The House On Mango Street
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In The House on Mango Street, Sandra Cisneros has successfully taken several controversial issues such as immigration, poverty, religion, and rape and brought those issues into human form. Cisneros shows us that these are not just issues with statistics attached to them. They are issues with people and families attached to them. They are issues that affect everyone they touch; even a young girl who through her naivete, innocence, and insight shows us her understanding of this world.
Esperanza and her family didn't always live on Mango Street. From the beginning, she says she can't remember all the houses they've lived in but "the house on Mango Street is ours and we don't have to pay rent to anybody, or share the yard with the people downstairs, or be careful not to make too much noise, and there isn't a landlord banging on the ceiling with a broom. But even so, it's not the house we thought we'd get." Esperanza's childhood life in a Spanish-speaking area of Chicago is described in a series of spare, poignant, and powerful vignettes. Each story centers on a detail of her childhood:
- A greasy cold rice sandwich
- A pregnant friend
- A mean boy
- How the clouds looked one time
- Something she heard a drunk say
- Her fear of nuns
Esperanza's friends, family, and neighbors wander in and out of her stories; through them all Esperanza sees, learns, loves, and dreams of the house she will someday have, her own house, not on Mango Street.
Esperanza, an innocent Chicana girl, yearns to escape from Mango Street, a male dominant community. Unable to find happiness in Mango Street, Esperanza explores her sexual desires as a way to relief her sufferings and pain. Having a tough time becoming a mature woman, longing to go through puberty, Esperanza questions the sad lives of women in Mango Street, wondering whether their submissive and gentle qualities has caused their sorrows. Observing her female neighbors' demises, Esperanza starts to question her own sexuality. Abandoning her womanly accouterments, ultimately rejecting her femininity, Esperanza uses her masculinity to free herself from the oppressive world of Mango Street.
Poverty can be perpetuated by many factors. Esperanza observes her femininity as a possible key to success. She often imagines herself as a robust femme fatale. "In the movies there is always one with red red lips who is beautiful and cruel. She is the one who drives the men crazy and laughs them all away. Her power is her own. She will not give it away."(89) Under the influence of media, Esperanza feels compelled to become the glorious actresses, falsely believing it is the only way to get approval in her community. However, knowing the tragic lives of her friends like Minerva and Sally, Esperanza begins to doubt the images of women portrayed in the media. Perceiving herself as neither beautiful nor cruel, Esperanza knows that becoming the femme fatale can only exist as a dream. In reality, Esperanza more consistently rejects her feminine sexuality. Femininity usually implies daintiness and gentleness; while masculinity suggests the opposite. Esperanza views toughness and strength as traits of masculinity. Evolving into a strong woman, Esperanza slowly loses her femininity, in turn becoming more masculine, gaining a new sense of direction in life. "I [Esperanza] have begun my own quiet war. Simple. Sure. I am one who leaves the table like a man, without putting back the chair or picking up the plate." (89) Esperanza will set her own standards rather than submitting herself to the social standards that are imposed upon her. She does not desire to become a man physically, but rather having the qualities of men, and becoming a manly woman.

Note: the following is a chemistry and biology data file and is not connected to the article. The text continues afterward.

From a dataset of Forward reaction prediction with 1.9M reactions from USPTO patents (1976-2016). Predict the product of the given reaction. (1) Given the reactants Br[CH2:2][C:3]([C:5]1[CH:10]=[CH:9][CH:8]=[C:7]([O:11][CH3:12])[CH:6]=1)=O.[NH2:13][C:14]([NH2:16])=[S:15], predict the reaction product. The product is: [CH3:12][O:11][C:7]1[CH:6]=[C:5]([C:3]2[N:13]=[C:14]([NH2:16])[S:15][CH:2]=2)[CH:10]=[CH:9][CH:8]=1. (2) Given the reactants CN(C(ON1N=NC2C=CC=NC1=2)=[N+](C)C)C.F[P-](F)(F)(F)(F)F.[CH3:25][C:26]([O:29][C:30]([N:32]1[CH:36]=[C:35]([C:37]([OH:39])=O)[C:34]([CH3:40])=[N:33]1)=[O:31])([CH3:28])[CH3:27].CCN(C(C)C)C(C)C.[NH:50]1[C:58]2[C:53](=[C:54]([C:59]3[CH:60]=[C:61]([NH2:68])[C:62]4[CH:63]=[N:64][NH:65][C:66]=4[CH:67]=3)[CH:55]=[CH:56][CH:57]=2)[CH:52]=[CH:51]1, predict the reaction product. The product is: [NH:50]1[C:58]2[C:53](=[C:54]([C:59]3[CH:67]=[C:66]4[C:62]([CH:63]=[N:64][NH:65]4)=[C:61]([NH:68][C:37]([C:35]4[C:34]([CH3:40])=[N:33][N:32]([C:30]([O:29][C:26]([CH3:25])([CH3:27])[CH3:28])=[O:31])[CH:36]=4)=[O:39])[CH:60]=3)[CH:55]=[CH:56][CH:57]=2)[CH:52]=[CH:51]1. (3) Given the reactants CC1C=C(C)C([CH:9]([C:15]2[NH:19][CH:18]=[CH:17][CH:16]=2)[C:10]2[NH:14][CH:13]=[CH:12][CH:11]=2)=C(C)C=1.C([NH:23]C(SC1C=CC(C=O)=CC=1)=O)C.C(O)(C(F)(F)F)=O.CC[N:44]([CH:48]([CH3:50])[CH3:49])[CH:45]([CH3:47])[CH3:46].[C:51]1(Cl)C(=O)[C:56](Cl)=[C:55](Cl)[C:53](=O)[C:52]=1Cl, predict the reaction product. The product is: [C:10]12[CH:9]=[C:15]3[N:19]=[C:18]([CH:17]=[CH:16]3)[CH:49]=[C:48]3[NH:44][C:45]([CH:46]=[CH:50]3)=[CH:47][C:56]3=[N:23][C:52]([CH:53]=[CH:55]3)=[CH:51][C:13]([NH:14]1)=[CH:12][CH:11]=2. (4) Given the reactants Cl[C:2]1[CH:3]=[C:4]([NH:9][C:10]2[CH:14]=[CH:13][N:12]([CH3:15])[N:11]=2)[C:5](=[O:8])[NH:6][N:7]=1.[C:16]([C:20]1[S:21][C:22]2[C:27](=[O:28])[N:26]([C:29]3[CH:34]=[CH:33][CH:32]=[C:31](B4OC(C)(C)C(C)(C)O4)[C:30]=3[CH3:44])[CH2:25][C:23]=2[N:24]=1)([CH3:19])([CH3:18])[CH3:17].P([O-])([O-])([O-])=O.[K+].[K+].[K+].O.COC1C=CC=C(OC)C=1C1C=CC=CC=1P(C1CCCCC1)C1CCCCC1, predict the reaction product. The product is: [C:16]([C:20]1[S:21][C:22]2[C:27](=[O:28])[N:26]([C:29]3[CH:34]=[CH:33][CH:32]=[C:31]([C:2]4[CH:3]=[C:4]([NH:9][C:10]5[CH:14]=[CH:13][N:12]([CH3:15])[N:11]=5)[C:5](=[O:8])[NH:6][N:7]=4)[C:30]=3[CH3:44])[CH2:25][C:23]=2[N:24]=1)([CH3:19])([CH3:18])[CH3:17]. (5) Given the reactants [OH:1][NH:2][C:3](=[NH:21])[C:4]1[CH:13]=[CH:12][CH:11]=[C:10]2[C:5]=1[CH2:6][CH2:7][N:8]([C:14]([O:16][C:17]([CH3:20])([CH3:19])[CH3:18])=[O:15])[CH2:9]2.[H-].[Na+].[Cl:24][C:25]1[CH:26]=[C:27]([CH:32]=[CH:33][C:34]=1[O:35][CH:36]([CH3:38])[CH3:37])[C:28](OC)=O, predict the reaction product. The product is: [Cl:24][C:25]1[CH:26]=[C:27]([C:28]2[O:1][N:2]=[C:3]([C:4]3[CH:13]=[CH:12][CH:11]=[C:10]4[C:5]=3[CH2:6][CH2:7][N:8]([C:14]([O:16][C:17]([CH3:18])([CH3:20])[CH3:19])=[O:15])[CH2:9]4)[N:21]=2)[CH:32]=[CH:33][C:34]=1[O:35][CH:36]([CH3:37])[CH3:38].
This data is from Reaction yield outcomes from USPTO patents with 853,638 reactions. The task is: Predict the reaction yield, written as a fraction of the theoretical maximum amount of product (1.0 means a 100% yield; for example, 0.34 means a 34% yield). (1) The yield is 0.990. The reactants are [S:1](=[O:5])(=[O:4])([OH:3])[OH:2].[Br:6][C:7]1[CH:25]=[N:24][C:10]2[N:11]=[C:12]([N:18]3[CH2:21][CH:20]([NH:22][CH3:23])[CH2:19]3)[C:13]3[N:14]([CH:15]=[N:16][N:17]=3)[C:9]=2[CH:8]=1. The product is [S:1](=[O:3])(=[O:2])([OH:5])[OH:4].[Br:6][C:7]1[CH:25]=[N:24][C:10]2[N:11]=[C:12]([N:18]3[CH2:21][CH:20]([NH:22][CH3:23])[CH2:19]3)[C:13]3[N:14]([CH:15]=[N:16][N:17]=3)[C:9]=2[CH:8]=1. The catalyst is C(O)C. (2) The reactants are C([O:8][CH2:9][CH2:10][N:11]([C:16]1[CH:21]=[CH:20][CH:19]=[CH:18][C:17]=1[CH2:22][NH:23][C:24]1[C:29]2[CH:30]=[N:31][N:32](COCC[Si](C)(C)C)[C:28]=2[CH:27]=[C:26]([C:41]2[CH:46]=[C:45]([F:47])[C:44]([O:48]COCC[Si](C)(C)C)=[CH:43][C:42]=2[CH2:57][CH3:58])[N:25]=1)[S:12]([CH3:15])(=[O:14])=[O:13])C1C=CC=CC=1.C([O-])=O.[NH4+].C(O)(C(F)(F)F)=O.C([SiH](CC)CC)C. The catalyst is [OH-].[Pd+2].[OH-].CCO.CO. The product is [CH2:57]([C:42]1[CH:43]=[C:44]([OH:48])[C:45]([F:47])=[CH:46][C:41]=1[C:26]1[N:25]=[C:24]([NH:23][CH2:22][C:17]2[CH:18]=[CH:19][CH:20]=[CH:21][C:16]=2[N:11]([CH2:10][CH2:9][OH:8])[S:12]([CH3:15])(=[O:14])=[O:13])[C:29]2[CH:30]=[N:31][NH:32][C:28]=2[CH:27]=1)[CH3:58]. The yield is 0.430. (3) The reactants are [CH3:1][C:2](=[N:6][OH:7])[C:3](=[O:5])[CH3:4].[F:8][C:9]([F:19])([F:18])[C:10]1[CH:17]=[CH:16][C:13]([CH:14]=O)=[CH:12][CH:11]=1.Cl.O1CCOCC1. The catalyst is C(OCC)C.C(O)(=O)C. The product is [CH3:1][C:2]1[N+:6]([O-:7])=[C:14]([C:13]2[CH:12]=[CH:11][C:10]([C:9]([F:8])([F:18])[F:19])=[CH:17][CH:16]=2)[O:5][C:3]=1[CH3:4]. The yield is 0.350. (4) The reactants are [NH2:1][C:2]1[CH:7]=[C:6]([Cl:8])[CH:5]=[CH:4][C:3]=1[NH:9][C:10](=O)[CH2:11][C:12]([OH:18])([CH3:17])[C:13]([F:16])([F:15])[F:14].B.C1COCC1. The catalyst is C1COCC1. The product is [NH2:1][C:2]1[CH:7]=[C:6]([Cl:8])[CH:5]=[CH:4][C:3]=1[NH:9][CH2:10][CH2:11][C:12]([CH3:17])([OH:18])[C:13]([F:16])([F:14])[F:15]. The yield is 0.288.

The people of Mango Street not only oppress women, but they also feel irritated by Esperanza's physical demonstration of masculinity. "...the Mexicans, don't like their women strong." (19) Under these circumstances, Esperanza must escape from Mango Street. Men don't belong in Mango Street. Unlike the women, they come and leave as they wish. They wear sturdy brown shoes. Her papa having "thick hands and thick shoes," and her grandpa wearing "white socks and brown leather shoes.", Esperanza identifies herself with men by wearing brown shoes. "I make a story for my life, for each step my brown shoe takes." The sad brown shoes, not the fancy high heels, marches Esperanza away from Mango Street like a man.
Poverty and race have been bedfellows since the birth of our country. Esperanza, a Hispanic American, demonstrates the struggle to rise out of poverty with her desire for a house. She is dissuaded in many forms throughout the book. The fortune teller that tells her "home is in the heart" (64) and her aunt that echo's this sentiment. The facts of urban poverty are stacked against those of varying ethnic backgrounds.